The competitive nature and high-skilled play make the fighting game genre a good fit for streaming. And publisher Arc System Works agrees until you start streaming campaigns. In a statement today on their website, Arc System Works laid out the streaming guidelines for their upcoming fighting game, BlazBlue: Cross Tag Battle. Players will be able to stream as many competitive matches as they can play, but there are much stricter limitations around the game’s story mode.
The guidelines are pretty clear: Arc System Works does want players to stream the Episode Mode, which is BlazBlue: Cross Tag Battle‘s campaign. But “if you have to,” you can stream “very short clips of Episode Mode content up to Chapter 2,” which sounds like you can really only stream the game’s opening chapter. Arc System Works is threatening players with content ID claims and channel strikes for those willing tempt fate and stream past their mentioned boundaries. These rules, whatever you think of them, are “are non-negotiable with the powers that be.”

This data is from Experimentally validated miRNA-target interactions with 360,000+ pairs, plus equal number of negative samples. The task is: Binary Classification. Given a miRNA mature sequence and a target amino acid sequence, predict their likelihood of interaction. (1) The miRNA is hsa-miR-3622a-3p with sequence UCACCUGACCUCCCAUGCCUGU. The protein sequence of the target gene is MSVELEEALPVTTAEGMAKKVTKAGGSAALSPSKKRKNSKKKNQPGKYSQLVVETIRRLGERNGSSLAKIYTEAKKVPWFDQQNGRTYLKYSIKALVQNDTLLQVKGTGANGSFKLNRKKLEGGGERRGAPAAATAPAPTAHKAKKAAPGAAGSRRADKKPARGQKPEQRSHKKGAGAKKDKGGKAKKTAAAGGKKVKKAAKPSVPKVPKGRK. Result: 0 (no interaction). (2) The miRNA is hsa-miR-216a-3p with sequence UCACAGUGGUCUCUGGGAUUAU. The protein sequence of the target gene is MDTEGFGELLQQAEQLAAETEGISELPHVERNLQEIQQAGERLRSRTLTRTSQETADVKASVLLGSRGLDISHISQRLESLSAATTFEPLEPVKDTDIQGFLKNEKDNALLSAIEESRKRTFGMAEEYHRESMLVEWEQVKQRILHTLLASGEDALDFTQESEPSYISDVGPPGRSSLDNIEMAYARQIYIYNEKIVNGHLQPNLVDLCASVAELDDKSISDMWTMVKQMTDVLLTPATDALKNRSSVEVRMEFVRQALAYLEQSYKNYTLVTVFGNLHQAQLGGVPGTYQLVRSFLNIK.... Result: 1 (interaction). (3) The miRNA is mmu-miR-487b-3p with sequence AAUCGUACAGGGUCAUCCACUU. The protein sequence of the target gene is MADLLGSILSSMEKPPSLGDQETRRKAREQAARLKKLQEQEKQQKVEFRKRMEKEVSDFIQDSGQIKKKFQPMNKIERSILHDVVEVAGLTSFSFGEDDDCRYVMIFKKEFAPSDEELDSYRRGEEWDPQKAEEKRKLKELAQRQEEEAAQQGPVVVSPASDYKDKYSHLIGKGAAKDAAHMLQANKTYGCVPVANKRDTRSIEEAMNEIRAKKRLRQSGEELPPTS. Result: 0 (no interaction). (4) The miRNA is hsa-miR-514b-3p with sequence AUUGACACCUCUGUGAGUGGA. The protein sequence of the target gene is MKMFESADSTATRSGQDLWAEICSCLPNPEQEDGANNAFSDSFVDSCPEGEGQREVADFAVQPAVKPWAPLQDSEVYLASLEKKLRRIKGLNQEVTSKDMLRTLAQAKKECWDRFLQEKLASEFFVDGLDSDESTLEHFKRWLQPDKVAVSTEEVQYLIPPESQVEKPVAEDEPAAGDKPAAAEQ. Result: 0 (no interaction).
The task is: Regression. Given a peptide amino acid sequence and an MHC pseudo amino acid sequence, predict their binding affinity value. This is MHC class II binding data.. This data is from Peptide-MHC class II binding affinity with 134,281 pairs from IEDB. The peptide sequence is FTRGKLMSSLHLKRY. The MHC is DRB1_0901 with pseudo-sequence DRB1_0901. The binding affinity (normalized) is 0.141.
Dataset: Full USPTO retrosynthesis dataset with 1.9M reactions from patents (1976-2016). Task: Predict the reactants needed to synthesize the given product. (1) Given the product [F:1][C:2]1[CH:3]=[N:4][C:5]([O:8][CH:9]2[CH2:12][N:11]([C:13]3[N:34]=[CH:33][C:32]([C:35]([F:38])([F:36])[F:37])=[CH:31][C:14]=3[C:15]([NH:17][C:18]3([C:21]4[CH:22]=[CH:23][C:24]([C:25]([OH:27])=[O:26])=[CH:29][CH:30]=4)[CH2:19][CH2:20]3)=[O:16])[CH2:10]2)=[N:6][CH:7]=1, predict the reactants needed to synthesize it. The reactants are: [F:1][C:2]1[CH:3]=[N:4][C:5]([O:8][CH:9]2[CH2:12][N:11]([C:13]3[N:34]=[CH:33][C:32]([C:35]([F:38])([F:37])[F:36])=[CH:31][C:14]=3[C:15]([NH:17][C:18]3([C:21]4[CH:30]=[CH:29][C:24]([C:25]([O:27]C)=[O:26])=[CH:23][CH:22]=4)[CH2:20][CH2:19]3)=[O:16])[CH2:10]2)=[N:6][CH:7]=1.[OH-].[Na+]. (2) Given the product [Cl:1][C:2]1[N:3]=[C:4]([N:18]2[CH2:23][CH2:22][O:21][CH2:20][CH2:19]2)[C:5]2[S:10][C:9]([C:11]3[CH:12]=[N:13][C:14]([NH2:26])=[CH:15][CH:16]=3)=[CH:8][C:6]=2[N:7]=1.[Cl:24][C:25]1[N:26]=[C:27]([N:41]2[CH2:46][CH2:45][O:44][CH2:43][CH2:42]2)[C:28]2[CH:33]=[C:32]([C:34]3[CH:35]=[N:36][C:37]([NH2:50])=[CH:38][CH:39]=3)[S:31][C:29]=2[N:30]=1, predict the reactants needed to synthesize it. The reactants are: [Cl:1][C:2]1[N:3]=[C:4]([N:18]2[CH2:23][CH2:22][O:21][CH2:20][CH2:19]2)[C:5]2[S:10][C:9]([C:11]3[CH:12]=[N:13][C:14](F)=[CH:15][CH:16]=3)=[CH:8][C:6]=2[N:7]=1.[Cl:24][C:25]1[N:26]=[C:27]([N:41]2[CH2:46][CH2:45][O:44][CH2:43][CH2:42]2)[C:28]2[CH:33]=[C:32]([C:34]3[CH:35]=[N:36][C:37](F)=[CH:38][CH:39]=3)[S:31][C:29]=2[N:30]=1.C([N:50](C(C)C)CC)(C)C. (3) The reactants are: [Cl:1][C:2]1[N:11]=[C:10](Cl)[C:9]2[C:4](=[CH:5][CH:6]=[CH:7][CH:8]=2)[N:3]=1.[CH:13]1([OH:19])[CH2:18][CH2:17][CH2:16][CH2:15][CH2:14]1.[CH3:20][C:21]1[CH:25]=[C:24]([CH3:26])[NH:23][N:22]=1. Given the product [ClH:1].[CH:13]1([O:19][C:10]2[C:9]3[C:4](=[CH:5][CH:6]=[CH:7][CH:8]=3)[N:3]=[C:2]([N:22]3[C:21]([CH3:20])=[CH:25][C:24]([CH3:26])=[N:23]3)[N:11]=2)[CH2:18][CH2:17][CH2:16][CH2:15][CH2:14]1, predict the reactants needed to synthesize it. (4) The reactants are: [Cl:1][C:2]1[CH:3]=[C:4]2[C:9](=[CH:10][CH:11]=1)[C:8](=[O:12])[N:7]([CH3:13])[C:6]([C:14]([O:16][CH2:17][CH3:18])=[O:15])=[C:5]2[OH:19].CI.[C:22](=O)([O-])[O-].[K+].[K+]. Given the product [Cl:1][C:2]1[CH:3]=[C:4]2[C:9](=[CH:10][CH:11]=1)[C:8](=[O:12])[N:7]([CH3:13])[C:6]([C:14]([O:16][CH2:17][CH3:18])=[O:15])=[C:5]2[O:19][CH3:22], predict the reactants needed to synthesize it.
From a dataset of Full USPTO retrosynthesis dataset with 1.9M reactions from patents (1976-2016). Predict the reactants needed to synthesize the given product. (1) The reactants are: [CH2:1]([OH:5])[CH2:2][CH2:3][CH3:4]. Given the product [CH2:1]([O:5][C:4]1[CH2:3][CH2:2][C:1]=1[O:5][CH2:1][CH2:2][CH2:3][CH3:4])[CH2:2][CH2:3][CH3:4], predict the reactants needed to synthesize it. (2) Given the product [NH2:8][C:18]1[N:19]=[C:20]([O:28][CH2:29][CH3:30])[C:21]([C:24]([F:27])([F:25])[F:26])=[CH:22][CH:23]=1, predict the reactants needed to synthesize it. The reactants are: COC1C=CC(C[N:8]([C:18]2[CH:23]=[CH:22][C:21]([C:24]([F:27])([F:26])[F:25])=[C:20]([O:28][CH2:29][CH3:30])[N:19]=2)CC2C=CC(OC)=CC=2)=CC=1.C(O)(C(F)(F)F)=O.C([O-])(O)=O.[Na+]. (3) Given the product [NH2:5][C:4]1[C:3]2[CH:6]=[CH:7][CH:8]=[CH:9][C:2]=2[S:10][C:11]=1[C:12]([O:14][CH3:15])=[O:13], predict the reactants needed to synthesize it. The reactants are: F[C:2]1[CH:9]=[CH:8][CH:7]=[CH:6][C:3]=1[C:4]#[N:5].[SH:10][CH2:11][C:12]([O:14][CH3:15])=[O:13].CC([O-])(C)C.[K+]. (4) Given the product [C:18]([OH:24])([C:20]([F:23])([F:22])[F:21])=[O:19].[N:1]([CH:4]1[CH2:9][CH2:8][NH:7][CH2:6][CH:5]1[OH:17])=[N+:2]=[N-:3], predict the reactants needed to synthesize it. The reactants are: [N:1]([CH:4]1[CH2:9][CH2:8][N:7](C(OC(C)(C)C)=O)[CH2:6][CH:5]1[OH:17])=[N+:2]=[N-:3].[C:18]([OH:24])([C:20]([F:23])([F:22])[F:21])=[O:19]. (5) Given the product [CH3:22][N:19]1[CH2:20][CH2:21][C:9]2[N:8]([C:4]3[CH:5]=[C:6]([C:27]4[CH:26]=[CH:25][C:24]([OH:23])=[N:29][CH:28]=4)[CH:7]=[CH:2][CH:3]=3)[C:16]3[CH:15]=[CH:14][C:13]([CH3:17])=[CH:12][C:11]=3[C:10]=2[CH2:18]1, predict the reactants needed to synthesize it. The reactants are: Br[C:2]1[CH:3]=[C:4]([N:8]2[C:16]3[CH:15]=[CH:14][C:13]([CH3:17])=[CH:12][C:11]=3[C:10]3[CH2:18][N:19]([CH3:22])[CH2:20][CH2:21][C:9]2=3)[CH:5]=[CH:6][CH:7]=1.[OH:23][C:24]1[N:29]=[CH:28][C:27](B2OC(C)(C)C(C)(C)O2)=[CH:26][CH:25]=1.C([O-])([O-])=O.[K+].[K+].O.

These rules, as the website states, are not new for Arc System Works’ games. They published the Japanese version of Skullgirls and have issued content claims on the game, despite its other worldwide publishers being fairly open with streaming. While Arc System Works developed Dragon Ball FighterZ, they did not publish it, hence the game not having the same restrictive guidelines.
While letting you stream your “online shenanigans, dance parties, and the like” is a decent open gesture, this ongoing crackdown against streaming from Japanese companies looks archaic when compared to the attitudes of most American and European publishers. Atlus tried to do the same thing last year with Persona 5 and Nintendo has always had a tenuous relationship with the internet in general, especially streaming. Atlus eventually relaxed some of the rules for Persona 5, but never quite let players stream what they wanted.
Atlus’ involvement with Cross Tag Battle could be the reason (or one of them) that the campaign can’t be streamed. Seven characters from Persona 4 Arena are in the game and, thus, Atlus could have pushed Arc System Works into implementing a more stringent set of rules. But, no matter the reason, it’s an oddly draconian method to keep people from viewing spoilers.